Radon Risk If You've Never Smoked
 

Radon Level If 1,000 people who never smoked were exposed to this level over a lifetime*... The risk of cancer from radon exposure compares to**... WHAT TO DO:
20 pCi/L About 36 people could get lung cancer 35 times the risk of drowning Fix your home
10 pCi/L About 18 people could get lung cancer 20 times the risk of dying in a home fire Fix your home
8 pCi/L About 15 people could get lung cancer 4 times the risk of dying in a fall Fix your home
4 pCi/L About 7 people could get lung cancer The risk of dying in a car crash Fix your home
2 pCi/L About 4 person could get lung cancer The risk of dying from poison Consider fixing between 2 and 4 pCi/L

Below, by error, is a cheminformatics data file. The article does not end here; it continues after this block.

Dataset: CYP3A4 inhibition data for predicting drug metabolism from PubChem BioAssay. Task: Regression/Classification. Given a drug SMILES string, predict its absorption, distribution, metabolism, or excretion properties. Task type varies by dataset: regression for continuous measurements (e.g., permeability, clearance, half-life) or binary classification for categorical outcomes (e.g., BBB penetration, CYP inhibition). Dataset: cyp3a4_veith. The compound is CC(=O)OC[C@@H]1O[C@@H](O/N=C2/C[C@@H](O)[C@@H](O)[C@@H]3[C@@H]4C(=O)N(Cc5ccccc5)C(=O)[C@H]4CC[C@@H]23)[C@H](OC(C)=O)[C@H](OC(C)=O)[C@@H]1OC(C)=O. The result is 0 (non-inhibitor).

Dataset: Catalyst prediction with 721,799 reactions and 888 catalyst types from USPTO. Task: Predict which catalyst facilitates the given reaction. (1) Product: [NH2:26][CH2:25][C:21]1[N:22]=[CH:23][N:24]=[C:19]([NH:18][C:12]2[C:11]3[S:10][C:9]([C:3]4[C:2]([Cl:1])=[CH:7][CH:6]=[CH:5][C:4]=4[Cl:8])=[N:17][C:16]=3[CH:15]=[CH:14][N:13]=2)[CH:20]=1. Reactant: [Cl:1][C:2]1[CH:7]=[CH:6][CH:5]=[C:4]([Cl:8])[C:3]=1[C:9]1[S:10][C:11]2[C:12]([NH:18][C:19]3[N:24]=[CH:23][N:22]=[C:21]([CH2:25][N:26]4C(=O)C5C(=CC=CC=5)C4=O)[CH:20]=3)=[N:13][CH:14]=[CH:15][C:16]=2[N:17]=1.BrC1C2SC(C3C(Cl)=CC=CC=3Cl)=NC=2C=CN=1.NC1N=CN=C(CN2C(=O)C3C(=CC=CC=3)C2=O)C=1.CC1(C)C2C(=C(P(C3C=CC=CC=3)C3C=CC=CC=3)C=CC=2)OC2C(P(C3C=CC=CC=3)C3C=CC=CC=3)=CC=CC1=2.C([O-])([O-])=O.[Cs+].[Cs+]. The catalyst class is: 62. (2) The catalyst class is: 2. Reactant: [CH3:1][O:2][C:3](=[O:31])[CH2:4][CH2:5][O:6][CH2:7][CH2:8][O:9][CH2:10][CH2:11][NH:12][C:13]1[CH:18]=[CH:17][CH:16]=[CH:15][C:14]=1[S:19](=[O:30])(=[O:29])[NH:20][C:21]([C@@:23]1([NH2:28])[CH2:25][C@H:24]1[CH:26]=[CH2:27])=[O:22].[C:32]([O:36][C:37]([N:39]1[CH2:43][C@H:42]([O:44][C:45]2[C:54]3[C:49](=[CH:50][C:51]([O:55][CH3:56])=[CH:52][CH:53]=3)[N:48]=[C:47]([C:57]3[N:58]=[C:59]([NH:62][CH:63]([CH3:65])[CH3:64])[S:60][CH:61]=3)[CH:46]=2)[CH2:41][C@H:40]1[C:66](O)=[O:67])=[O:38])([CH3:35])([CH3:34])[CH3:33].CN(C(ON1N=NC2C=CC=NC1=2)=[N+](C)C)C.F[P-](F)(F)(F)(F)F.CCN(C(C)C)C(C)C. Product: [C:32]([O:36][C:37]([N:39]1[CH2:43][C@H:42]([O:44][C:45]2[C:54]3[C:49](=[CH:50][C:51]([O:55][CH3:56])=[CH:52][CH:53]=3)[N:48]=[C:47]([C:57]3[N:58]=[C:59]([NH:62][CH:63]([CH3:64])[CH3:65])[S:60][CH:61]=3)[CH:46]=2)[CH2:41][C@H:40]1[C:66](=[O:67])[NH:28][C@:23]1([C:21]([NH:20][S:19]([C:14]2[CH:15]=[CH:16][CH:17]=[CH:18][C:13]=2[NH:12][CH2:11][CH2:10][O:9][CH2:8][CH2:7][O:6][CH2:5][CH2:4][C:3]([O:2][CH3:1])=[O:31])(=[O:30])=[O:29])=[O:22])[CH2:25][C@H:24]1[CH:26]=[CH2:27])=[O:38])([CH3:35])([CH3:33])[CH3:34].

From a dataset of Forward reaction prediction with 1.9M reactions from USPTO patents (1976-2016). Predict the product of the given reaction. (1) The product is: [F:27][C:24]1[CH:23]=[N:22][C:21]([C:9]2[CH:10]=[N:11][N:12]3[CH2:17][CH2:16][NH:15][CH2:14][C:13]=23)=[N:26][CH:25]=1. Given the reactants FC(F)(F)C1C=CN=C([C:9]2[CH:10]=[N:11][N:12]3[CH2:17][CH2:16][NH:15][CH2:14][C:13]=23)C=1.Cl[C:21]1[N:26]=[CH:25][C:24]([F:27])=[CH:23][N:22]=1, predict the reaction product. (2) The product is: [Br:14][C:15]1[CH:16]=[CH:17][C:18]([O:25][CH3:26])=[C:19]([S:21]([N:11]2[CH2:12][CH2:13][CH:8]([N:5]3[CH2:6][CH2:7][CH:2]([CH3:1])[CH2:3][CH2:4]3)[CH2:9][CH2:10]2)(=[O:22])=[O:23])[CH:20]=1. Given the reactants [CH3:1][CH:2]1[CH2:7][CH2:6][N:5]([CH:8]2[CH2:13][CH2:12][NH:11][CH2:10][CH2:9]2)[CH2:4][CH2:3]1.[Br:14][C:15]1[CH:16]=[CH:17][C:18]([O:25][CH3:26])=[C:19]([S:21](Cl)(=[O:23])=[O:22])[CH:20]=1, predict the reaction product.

1.3 pCi/L About 2 people could get lung cancer (Average indoor radon level) (Reducing radon levels below 
2 pCi/L is difficult.)
0.4 pCi/L   (Average outdoor radon level)
Note: If you are a former smoker, your risk may be higher.
* Lifetime risk of lung cancer deaths from EPA Assessment of Risks from Radon in Homes (EPA 402-R-03-003).
** Comparison data calculated using the Centers for Disease Control and Prevention's 1999-2001 National Center for Injury Prevention and Control Reports.

It's never too late to reduce your risk of lung cancer. Don't wait to test and fix a radon problem. If you are a smoker, stop smoking.


FOR ADDITIONAL INFORMATION CALL THE RADIATION CONTROL PROGRAM AT:
207-287-5676